Bitcoin whales: what are they - and how are they affecting the cryptocurrency's price?
- There are around 1,000 individuals, known as whales, who own 40% of the market.
- Whales have the potential to manipulate currency valuations.
- "The big players can easily move the price," crypto-skeptic David Gerard, told The Telegraph.
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What is a bitcoin whale?
A bitcoin whale is a term that refers to individuals or entities that hold large amounts of bitcoin, according to Investopedia. There are around 1,000 individuals who own 40% of the market.
Whales have the potential to manipulate the currency valuations and, given bitcoin's fluctuations in recent weeks, they are increasingly under the spotlight.
The Telegraph reported recently that, according to industry data, around 13% of all Bitcoin, or around $80 billion, sits in just over 100 individual accounts. It added that the top 40% of all bitcoin (approximately $240 billion) is held by just under 2,500 known accounts, out of roughly 100 million in total.
How do whales impact bitcoin's price?
The number of addresses holding more than 1,000 bitcoin is at 2,334, a new all-time high, according to CoinDesk.
Single trades made by such whales can lead to huge changes to the price of bitcoin - swamping any movements by smaller investors, The Sun reported.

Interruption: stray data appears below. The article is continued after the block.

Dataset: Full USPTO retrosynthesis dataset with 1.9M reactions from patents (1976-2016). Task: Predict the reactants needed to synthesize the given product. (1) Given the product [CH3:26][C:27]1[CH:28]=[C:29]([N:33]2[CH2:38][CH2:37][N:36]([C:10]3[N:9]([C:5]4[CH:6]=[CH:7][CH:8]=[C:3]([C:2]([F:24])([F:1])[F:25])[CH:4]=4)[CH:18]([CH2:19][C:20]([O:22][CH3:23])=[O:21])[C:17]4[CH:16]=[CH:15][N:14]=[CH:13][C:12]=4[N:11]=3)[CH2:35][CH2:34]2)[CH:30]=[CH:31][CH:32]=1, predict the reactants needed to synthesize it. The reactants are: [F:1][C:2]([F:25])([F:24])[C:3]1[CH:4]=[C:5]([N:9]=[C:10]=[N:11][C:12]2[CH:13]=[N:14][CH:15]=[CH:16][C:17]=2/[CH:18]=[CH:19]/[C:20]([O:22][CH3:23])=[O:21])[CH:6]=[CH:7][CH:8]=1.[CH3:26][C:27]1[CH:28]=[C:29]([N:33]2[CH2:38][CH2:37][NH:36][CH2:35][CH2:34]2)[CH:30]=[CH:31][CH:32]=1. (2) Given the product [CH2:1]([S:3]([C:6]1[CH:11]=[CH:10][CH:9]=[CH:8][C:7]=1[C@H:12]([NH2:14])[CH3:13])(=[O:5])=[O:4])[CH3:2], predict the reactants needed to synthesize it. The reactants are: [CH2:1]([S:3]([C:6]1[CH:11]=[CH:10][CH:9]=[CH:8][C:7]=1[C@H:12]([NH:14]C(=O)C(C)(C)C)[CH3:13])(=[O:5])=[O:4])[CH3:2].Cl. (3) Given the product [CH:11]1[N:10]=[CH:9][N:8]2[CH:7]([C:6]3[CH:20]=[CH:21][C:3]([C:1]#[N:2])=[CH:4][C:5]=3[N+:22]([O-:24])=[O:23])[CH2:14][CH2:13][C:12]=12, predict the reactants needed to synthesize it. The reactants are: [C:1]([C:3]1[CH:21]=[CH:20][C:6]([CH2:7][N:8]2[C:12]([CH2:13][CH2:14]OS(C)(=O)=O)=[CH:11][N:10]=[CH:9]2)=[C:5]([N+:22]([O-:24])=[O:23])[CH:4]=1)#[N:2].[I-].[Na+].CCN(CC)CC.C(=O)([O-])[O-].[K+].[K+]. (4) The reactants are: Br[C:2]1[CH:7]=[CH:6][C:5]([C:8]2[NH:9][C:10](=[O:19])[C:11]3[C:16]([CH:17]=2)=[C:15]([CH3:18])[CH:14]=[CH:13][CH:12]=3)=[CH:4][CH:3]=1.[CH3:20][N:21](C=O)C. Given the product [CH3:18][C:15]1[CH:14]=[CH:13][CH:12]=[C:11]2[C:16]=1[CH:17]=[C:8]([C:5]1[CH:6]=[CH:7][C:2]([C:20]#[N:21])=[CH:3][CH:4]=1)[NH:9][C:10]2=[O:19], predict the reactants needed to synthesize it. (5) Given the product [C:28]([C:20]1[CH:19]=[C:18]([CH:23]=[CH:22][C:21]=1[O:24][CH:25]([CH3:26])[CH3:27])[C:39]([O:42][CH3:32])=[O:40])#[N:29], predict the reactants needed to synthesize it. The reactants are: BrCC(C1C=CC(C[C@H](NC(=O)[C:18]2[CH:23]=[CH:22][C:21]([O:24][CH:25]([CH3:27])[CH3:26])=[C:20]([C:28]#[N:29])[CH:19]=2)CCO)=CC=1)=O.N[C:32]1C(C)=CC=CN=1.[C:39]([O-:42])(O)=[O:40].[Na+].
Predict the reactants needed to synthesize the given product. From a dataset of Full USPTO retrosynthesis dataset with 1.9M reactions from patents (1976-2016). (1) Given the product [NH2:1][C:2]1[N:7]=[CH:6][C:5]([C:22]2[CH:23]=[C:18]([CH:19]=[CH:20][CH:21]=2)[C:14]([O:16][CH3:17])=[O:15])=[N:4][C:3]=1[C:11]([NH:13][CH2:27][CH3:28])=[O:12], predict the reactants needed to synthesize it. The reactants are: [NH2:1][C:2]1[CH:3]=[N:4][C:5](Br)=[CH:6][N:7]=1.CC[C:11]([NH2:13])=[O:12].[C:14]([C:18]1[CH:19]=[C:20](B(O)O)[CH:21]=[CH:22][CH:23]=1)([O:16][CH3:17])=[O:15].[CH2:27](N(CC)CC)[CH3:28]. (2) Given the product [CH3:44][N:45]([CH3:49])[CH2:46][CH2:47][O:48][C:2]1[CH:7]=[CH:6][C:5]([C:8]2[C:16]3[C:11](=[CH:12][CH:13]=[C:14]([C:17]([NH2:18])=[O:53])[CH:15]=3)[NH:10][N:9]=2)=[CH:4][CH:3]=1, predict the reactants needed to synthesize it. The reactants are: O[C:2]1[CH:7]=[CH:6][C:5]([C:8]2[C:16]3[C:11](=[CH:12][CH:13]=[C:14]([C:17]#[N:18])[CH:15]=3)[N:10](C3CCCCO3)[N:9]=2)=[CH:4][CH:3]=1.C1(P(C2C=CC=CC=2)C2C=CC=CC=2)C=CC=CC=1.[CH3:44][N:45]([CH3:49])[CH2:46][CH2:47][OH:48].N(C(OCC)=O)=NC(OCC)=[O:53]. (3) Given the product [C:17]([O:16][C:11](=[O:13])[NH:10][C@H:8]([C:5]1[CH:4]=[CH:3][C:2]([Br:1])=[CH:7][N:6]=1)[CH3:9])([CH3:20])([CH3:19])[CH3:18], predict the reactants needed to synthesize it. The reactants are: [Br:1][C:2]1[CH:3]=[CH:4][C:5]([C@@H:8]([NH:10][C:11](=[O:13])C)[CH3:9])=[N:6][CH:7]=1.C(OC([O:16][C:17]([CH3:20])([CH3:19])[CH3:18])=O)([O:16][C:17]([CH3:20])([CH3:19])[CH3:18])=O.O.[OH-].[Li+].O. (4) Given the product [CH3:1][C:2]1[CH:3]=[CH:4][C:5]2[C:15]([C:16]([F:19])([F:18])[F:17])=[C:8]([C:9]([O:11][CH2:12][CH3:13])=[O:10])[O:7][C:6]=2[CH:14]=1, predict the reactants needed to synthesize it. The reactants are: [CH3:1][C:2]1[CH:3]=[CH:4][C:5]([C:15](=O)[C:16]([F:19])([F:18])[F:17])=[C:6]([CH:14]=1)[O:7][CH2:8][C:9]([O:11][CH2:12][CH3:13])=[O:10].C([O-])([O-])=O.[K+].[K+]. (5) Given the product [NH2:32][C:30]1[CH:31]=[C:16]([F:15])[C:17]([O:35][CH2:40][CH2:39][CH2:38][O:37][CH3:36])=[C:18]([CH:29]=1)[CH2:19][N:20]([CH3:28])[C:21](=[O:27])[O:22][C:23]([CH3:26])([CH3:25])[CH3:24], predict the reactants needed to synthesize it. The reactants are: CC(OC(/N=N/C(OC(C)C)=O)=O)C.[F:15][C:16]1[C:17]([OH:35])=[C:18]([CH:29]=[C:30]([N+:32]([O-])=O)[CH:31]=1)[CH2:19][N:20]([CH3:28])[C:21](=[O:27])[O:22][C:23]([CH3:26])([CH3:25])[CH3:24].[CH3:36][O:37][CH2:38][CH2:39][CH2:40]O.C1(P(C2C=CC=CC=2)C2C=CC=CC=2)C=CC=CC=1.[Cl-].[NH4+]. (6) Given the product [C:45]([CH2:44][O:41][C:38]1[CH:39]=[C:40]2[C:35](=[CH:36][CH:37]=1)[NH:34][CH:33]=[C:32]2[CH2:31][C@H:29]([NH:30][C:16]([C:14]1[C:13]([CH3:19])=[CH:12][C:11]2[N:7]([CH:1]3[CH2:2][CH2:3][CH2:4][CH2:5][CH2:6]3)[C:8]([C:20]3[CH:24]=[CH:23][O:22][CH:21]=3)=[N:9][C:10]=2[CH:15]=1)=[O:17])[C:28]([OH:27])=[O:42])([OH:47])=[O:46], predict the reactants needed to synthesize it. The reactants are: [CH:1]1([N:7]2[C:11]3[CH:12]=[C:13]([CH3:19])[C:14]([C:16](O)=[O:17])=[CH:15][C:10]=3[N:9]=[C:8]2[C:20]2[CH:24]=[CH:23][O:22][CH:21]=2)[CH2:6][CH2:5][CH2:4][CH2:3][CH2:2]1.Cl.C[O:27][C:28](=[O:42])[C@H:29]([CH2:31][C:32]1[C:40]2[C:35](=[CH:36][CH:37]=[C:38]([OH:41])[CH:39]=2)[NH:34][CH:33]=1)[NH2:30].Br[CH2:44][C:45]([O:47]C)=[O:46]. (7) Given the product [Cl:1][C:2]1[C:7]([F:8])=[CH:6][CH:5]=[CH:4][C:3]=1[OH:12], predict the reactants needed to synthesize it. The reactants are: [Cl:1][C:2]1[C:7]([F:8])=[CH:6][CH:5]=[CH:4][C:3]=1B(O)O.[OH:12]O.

Bitcoin reached a record high of $41,973 on January 8. However, on January 22, Insider reported that the cryptocurrency was on course for its biggest weekly price fall since September. It recovered to around $32,170 by January 23.
Back in November 2020, CoinDesk studied data from crypto exchange OKEx to provide a possible explanation of how whales were able to influence prices as the cryptocurrency soared. "During that bitcoin run-up, institutions and whales were able to buy dips and oftentimes sell when prices went up. That left the majority of the retail investors scrambling to chase the rally," the report said.
David Gerard, author of Attack of the 50 Foot Blockchain and a known crypto-skeptic, was quoted in The Telegraph report as saying: "The big players can easily move the price" because the bitcoin trading market is very thin.... Any one of them could crash it."
There is not a lot of available volume to trade, he said, adding that there were all kind of "trading shenanigans," which would not occur in regulated markets.
What does the future hold for bitcoin?
Biden's pick for treasury secretary, Janet Yellen, recently suggested lawmakers curtail cryptocurrencies like bitcoin due to concerns they are mainly used for illegal activities.
However, a Biden administration could be friendly to crypto, according to Yahoo Finance, given its pick of crypto expert Gary Gensler as SEC chairman.
Insider published an op-ed in January 2020, stating that the federal government's signals around cryptocurrency have been confusing.
The article was written by James Ledbetter, chief content officer at Clarim Media and editor and publisher of FIN. It stated: "If the US wants to keep up with the global development of digital currencies, Biden's team must clearly answer some basic questions, like which ones will be regulated as securities, and will a Bitcoin-based ETF be approved?"
It remains to be seen whether these questions will be answered by the administration any time soon, however.
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